A resident in the area saw her comment about holding the protest and then posted to Nextdoor saying that it shouldn’t happen: “I just saw somebody comment on one of my friend’s posts that they are planning on doing a protest up at the Glen Centre tomorrow morning at 11 a.m. on Sunday. I have of course told them that we do not want or desire them in our neighborhood ... If anybody knows management of that building or has a relationship with the proper police departments please put them on notice.”

Neighbors accused Black of trying to incite riots. They said she would endanger families and Glen Centre businesses, like an upscale market and Starbucks. One neighbor warned that “professional agitators” would take advantage of the little protest and harm “our lovely community.” Soon, the local homeowners’ associations caught wind of the protest, as did the owners of the shopping center.

“We just received a notification from social media site that a protest is being planned at 11 am this morning at the Beverly Glen Ctr as a way to show that protests can reach affluent areas,” a warning from the Mulholland Estates homeowners’ association read. “Please take extra precautions ... We also strongly urge you to not have any outside visitors coming into the Mulholland Estates community today so we don’t distract the guards away from their primary responsibility of protecting residents.”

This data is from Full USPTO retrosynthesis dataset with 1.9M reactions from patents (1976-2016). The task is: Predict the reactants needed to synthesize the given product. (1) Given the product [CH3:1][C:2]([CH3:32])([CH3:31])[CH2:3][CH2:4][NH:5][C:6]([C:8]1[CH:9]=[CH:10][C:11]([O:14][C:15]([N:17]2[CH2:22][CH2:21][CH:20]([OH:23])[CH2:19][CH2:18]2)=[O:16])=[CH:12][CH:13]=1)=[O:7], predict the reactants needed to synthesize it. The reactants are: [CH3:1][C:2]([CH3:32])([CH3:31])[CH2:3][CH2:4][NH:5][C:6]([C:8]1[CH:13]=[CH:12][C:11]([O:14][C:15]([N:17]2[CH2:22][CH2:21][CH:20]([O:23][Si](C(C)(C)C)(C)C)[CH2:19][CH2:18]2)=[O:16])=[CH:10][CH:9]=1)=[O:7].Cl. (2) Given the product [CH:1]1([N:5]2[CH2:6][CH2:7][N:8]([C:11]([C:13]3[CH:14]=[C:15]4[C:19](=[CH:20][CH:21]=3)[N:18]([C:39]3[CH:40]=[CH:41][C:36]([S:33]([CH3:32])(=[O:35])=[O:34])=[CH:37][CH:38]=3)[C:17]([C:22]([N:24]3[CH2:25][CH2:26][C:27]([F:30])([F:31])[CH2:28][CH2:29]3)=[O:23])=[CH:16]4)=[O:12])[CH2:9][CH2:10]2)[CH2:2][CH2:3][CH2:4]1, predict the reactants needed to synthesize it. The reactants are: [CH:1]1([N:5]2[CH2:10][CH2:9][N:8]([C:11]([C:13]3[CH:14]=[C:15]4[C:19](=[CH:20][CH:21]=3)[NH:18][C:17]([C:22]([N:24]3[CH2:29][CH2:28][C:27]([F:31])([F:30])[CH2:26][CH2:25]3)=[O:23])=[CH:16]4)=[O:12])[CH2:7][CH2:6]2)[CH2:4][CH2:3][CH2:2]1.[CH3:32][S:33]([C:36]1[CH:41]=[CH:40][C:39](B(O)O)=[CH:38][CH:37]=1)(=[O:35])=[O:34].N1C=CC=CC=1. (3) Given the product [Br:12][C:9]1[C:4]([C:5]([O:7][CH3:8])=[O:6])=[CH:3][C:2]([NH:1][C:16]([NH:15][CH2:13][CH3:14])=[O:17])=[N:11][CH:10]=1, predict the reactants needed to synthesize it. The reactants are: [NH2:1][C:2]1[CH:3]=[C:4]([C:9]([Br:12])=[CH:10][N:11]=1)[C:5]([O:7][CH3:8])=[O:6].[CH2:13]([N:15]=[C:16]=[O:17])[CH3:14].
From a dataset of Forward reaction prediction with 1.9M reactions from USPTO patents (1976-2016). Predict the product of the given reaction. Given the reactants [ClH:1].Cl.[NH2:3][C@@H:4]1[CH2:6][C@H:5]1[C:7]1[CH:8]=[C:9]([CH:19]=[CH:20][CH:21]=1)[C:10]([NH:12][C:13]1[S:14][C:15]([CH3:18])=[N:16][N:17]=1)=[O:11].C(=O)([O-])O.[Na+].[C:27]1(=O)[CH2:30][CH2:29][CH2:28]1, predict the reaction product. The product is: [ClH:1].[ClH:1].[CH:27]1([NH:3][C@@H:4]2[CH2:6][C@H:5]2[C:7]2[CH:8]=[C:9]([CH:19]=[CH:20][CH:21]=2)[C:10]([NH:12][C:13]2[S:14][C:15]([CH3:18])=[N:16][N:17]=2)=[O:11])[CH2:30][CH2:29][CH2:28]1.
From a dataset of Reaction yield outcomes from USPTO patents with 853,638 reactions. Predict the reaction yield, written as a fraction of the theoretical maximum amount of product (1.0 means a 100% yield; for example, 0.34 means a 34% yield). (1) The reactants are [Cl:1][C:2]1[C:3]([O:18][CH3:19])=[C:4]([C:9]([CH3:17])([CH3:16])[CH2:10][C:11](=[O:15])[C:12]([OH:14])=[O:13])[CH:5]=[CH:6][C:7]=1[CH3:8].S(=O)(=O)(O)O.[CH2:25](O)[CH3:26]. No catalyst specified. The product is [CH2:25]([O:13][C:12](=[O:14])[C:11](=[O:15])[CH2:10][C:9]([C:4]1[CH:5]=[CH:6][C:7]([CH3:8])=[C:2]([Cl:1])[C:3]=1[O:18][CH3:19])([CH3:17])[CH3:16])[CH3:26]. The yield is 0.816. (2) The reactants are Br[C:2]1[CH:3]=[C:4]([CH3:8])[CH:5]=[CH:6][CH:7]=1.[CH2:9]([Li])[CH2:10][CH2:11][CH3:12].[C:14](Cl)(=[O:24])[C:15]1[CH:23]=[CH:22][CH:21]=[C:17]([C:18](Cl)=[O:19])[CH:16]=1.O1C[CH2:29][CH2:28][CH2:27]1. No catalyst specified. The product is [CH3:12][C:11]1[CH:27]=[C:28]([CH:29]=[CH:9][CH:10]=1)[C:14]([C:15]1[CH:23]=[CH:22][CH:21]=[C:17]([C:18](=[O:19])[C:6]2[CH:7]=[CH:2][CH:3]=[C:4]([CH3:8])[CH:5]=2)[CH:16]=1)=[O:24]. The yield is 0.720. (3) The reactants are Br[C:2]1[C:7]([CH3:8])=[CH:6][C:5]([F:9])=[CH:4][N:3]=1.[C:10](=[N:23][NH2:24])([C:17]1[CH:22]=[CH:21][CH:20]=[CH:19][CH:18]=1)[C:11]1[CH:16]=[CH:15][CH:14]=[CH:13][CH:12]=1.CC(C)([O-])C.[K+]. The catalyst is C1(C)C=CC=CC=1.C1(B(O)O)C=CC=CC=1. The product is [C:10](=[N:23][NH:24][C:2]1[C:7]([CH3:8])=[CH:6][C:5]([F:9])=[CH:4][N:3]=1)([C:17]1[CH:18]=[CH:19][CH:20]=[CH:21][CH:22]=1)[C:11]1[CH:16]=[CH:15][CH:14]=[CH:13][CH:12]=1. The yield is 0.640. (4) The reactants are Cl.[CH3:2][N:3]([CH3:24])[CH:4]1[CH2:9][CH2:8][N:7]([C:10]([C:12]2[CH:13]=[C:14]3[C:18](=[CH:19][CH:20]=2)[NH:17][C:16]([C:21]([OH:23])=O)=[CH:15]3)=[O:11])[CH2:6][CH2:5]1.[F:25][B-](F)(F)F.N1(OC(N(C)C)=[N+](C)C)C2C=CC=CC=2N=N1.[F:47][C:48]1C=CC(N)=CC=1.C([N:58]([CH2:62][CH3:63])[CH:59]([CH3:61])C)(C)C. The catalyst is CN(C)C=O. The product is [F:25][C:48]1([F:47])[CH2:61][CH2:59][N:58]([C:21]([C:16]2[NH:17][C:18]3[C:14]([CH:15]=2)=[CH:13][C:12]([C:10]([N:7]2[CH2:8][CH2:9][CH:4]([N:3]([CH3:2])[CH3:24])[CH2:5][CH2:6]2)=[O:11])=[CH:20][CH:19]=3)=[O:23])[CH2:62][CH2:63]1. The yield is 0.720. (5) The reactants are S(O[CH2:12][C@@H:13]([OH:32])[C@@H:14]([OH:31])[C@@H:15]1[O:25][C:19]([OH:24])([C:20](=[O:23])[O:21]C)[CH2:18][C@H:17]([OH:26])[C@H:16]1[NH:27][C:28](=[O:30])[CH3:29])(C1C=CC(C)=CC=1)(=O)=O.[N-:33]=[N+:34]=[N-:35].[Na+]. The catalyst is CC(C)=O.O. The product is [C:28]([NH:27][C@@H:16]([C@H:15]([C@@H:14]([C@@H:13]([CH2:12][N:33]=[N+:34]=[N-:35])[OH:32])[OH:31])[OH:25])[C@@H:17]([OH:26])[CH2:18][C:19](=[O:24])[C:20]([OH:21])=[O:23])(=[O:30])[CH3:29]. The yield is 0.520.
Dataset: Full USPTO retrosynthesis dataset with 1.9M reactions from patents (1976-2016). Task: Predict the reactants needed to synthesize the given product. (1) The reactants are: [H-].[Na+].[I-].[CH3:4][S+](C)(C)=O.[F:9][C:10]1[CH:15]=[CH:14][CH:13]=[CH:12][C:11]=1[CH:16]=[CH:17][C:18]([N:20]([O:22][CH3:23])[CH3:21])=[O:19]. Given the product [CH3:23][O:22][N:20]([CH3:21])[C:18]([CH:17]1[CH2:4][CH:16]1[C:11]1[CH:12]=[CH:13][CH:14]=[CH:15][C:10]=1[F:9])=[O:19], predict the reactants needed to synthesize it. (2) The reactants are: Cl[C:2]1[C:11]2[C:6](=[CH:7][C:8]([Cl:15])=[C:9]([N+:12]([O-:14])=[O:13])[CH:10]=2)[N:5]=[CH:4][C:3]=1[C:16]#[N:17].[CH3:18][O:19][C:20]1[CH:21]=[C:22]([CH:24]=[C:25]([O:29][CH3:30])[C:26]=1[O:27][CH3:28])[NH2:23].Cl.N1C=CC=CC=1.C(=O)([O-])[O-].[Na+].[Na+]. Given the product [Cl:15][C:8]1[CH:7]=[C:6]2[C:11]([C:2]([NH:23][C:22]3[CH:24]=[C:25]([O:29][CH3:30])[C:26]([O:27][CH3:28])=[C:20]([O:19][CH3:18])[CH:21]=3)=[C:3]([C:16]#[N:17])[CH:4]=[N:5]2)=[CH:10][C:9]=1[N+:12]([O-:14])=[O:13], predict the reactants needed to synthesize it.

To the dismay of residents and shoppers, the Glen Centre shut down. One resident wrote on Nextdoor: “Center closed in response. Lost business. Our poor local merchants.” Wendy Goldman, who is listed on LinkedIn as the owner and manager of the Glen Centre, wrote that she wanted to charge Black for the lost revenue that day. “You wanted to stand around by yourself and hold a sign, so now you should have to pay the piper,” she wrote. ( Messages left by Curbed with the Glen Centre were not returned.)

Supporters left flowers and notes in the trunk.
Jenna Chandler

Black was scared off, and with businesses closed, how much of an effect would a protest have anyway? She called it off and instead showed up unannounced one week later, on June 7, and was joined by her friend Courtney, who is Black and lives near the shopping center. (She did not want her last name used.)